Pro-Life Advocates Didn’t Want Me to be Born

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I was conceived in a loving union. My parents were thrilled to find out they were going to have a child. My mother delivered me in Georgetown University’s Women’s Hospital just over twenty years ago. Four years later, my brother joined our family in the same manner. But to the leadership of the Catholic Church, our lives were never supposed to happen.

My two mothers decided to have children by artificial insemination, a practice prohibited by Catholic doctrine. Although many have lauded Pope Francis for supposedly adopting a more tolerant stance on homosexuality and gay adoption, the keynote speaker of the Cardinal O’Connor Conference on Life, Cardinal Sean Patrick O’Malley, says that the pontiff should not be understood as changing doctrine: “The church cannot change its views to suit the times,” but must rather work harder to persuade an increasingly unconvinced public that its social teachings are holy and true.

Cardinal Sean Patrick O'Malley is the keynote speaker of Georgetown's 2015 Cardinal O'Connor Conference on Life

Cardinal Sean Patrick O’Malley is the keynote speaker of Georgetown’s 2015 Cardinal O’Connor Conference on Life

Not only does Cardinal O’Malley not want LGBT folks to conceive children, but he would also rather end all adoptive services than allow gay couples to adopt and care for children. I can say from personal experience that there has not been a single detriment to my life due to the fact that I was raised by lesbians.

I can say that there have been moments where the social stigma around my family’s arrangement has caused disapproval from peers and onlookers — I think my 6th-grade boyfriend (Catholic) dumped me because he found out. But my mothers cannot be held accountable for the weight of society, nor can any other individual.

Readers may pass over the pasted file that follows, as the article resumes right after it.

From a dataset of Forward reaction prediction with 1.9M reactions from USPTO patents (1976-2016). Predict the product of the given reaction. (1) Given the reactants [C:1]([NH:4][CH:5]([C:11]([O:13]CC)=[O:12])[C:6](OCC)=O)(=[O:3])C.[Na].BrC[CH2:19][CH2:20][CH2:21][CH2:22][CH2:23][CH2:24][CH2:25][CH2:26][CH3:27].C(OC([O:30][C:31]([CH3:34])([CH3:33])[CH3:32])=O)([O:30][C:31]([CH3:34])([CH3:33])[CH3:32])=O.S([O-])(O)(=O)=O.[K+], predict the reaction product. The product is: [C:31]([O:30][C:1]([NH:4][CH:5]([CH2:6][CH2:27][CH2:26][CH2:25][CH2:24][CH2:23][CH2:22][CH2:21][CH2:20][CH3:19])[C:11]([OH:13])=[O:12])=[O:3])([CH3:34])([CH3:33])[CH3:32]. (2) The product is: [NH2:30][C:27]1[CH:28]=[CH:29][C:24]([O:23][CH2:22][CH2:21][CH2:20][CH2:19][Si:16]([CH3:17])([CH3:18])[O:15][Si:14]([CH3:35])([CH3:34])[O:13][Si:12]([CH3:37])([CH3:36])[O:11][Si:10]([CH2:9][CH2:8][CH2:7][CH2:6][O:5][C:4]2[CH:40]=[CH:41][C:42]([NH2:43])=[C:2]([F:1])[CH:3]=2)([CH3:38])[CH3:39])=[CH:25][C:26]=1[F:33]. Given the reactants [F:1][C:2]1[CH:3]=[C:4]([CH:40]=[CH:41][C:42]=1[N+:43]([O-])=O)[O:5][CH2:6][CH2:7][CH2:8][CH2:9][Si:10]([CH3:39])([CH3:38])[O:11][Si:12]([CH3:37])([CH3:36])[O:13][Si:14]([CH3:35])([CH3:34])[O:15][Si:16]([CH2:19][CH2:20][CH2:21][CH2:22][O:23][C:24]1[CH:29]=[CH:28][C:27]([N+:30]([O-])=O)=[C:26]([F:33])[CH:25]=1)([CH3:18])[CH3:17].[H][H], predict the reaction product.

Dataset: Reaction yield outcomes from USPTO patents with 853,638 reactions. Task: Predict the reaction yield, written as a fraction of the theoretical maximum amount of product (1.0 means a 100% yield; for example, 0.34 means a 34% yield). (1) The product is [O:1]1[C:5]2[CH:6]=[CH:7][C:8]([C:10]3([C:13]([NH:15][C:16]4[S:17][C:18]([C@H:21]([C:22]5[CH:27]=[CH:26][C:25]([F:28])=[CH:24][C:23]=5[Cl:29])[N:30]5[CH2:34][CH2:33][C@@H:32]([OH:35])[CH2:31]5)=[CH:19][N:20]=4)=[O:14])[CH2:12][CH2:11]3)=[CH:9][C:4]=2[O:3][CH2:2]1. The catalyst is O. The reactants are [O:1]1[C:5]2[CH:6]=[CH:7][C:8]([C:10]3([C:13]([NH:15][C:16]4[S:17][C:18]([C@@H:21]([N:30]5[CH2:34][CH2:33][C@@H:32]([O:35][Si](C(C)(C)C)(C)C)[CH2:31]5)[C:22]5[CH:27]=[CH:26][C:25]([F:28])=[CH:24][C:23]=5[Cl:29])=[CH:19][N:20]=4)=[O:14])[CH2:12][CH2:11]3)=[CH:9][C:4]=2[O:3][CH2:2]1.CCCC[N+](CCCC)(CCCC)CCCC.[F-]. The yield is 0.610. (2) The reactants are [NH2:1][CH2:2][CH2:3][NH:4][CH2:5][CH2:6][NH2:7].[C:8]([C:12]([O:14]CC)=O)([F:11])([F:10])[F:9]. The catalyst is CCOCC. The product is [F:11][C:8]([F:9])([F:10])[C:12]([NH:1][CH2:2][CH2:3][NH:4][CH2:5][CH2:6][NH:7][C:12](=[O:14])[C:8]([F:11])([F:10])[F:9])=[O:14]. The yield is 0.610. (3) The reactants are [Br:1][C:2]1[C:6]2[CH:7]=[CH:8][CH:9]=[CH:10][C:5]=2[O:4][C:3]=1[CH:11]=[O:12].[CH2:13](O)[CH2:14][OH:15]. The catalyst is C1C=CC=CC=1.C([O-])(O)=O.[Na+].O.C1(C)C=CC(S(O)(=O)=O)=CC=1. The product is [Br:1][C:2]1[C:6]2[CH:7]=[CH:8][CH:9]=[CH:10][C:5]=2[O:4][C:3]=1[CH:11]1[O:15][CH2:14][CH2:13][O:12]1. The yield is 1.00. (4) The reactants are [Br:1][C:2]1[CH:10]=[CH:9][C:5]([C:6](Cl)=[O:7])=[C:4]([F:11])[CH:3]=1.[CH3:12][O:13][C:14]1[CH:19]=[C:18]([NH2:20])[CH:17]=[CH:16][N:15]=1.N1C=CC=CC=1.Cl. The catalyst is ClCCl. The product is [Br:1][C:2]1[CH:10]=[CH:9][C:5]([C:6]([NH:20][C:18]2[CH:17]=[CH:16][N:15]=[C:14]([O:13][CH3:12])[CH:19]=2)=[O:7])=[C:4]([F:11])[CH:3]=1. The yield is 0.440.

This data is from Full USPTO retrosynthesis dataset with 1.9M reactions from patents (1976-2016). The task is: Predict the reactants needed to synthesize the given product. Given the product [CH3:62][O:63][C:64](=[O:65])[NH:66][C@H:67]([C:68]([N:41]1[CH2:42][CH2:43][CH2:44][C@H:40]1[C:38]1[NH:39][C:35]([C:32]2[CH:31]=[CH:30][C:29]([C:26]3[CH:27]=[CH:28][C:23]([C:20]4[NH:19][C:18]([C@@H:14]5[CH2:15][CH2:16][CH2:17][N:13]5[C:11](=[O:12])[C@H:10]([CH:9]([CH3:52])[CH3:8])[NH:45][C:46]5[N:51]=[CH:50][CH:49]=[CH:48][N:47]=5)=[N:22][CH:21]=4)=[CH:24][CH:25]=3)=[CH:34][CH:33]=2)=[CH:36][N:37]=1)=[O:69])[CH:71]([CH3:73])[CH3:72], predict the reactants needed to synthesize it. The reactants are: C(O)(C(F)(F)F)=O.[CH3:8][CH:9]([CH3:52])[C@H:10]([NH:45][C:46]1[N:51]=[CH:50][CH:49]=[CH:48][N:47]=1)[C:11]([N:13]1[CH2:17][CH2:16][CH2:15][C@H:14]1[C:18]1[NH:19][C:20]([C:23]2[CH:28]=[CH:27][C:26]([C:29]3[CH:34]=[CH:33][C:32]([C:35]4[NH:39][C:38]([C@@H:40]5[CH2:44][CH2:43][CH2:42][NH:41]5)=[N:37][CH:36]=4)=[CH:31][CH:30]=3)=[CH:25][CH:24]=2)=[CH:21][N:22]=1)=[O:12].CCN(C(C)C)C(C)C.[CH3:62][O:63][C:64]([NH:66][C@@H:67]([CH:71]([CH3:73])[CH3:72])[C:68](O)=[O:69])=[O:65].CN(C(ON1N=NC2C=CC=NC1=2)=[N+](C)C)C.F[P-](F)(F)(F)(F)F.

Mona Charen, another conference speaker, thinks that gays and lesbians shouldn’t be allowed to raise children because male and female parents bring complementary and necessary skills to the table. Children raised by two members of the same sex are deprived. I appreciate the concern, really, but there is no evidence to support her claims. My moms offered my brother and I untold wisdom, and I respect them more for the fact that they faced judgment and adversity about their lifestyle. If anything, my life has been enriched by being raised by people who are more tolerant of others than your average parents.

So, here’s the thing that I can’t resolve about pro-life dogma: Why, on the one hand, are women who get pregnant without planning on it required to give birth, while women who want to get pregnant — despite the odds being stacked against them — are discouraged from doing so? Is it truly pro-life to tell committed and loving unions not to use the means available to them to create a new life?

I cannot reconcile pro-life ideals with bans on gay adoption, IVF, or artificial insemination: all devices with which men and women who have a desperate calling to raise and love children can make their dreams come true. I cannot support a conference hosted by a group of people who believe that my very birth was a sin while at the same time proclaiming to value the sanctity of life. I cannot respect a doctrine that spews hatred toward the first women on the planet who ever loved me.

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Marilyn Arwood (COL ’17) is a member of H*yas for Choice. 

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